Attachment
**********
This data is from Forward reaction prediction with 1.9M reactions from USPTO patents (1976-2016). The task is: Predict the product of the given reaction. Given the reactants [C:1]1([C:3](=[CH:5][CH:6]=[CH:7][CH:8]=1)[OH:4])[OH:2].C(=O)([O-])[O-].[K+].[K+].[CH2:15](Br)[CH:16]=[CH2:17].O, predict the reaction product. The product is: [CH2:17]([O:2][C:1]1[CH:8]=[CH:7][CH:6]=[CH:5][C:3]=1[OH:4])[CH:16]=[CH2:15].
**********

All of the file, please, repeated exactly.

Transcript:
This data is from Forward reaction prediction with 1.9M reactions from USPTO patents (1976-2016). The task is: Predict the product of the given reaction. Given the reactants [C:1]1([C:3](=[CH:5][CH:6]=[CH:7][CH:8]=1)[OH:4])[OH:2].C(=O)([O-])[O-].[K+].[K+].[CH2:15](Br)[CH:16]=[CH2:17].O, predict the reaction product. The product is: [CH2:17]([O:2][C:1]1[CH:8]=[CH:7][CH:6]=[CH:5][C:3]=1[OH:4])[CH:16]=[CH2:15].